Hidden Depths: Antarctic krill startle deep-ocean scientists

Biologists looked into the abyss and the abyss looked back, with lots of little compound krill eyes.

KRILL ZONE. This female krill, full of eggs, from the surface waters of the Southern Ocean belongs to the same species glimpsed 3,000 meters down, researchers say. British Antarctic Survey

The shrimplike Antarctic krill, a major player in polar ecosystems, is supposedly a creature of the upper ocean. Yet the first science cruise to lower a camera to the abyssal seabed of the Southern Ocean off Antarctica found what looked like krill 3,000 meters down, says Andrew Clarke of the British Antarctic Survey based in Cambridge, England.

The cruise, during the South Pole summer of 2006-2007, inaugurated the United Kingdom’s remotely operated, camera-carrying Isis vehicle. Clarke says that he and several other biologists were just piggybacking on a mission primarily designed for glaciologists and geophysicists to examine the deep continental slope and seabed beyond.

By that time of year, photosynthesizing plankton have multiplied in a great burst at the surface of the ocean and drifted down. When the scientists lowered their camera to the sea bottom, they saw a layer of still-green plankton-fall—and the krill feeding on it. These animals were the classic Antarctic krill species, Euphausia superba, say Clarke and Paul Tyler of the National Oceanography Center in Southampton, England, in the Feb. 26 Current Biology.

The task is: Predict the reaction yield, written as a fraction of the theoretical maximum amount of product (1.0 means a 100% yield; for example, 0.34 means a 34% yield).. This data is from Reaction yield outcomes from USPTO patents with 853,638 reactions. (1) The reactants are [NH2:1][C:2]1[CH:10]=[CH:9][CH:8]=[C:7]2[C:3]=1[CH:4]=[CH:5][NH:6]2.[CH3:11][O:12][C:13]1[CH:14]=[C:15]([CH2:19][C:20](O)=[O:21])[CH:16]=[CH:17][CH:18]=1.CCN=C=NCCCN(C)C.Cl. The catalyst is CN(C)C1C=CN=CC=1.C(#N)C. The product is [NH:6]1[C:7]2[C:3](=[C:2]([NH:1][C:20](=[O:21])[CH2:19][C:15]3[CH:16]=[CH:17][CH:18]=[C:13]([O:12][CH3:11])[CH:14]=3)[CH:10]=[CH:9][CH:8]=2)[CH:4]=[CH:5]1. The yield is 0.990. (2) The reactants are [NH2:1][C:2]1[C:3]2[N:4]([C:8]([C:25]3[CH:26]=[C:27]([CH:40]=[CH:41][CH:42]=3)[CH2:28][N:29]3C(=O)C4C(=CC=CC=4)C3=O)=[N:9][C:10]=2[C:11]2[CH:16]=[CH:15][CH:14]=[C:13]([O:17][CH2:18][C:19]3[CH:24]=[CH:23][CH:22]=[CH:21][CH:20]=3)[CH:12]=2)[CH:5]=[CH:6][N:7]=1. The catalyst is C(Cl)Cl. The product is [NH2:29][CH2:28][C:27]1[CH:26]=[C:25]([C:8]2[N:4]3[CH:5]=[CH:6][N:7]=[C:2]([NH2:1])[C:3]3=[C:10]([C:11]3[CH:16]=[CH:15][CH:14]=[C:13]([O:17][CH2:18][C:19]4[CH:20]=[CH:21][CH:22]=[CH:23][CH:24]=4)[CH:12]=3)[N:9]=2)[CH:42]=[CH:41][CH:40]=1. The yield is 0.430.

The Antarctic krill species matures to 6 centimeters in length, a giant among krill kind, and its red markings show up in the Isis video. The animals, including females ready to spawn, even made nosedives into the sediment, a behavior seen in shallow water that sends up puffs of fallen plankton. The krill then scooped debris out of the water with spiny structures on their legs, held to form what biologists call a feeding basket.

Based on the video evidence, “there isn’t really much else it could be” other than the Antarctic krill, says Stephen Nicol of the Australian Antarctic Division in Kingston, Tasmania. Previous camera missions at some 600 m down have sighted these krill now and then, he says.

With so few observations of krill in the deep, biologists can only speculate about what’s going on. Nicol says krill swarm in ravenous schools at the surface, reminding him of locusts. He guesses that krill feeding on a plankton bloom may have just kept eating as their lunch sank.

“Maybe what you’ve got is another link between the bottom and the surface,” Nicol says, a matter of import in the study of nutrient cycling. If masses of krill routinely do this, the already uncertain estimates of their population could be even more so, he adds.

“I have heard rumors about this finding,” e-mailed Peter Wiebe, of the Woods Hole Oceanographic Institution in Massachusetts, who is currently shipboard on a krill survey cruise. “If the observation proves true about the krill at 3,000 m, then it shows how little we really understand about how the ocean ecosystem is structured and functions.”

Susan Milius

Susan Milius is the life sciences writer, covering organismal biology and evolution, and has a special passion for plants, fungi and invertebrates. She studied biology and English literature.

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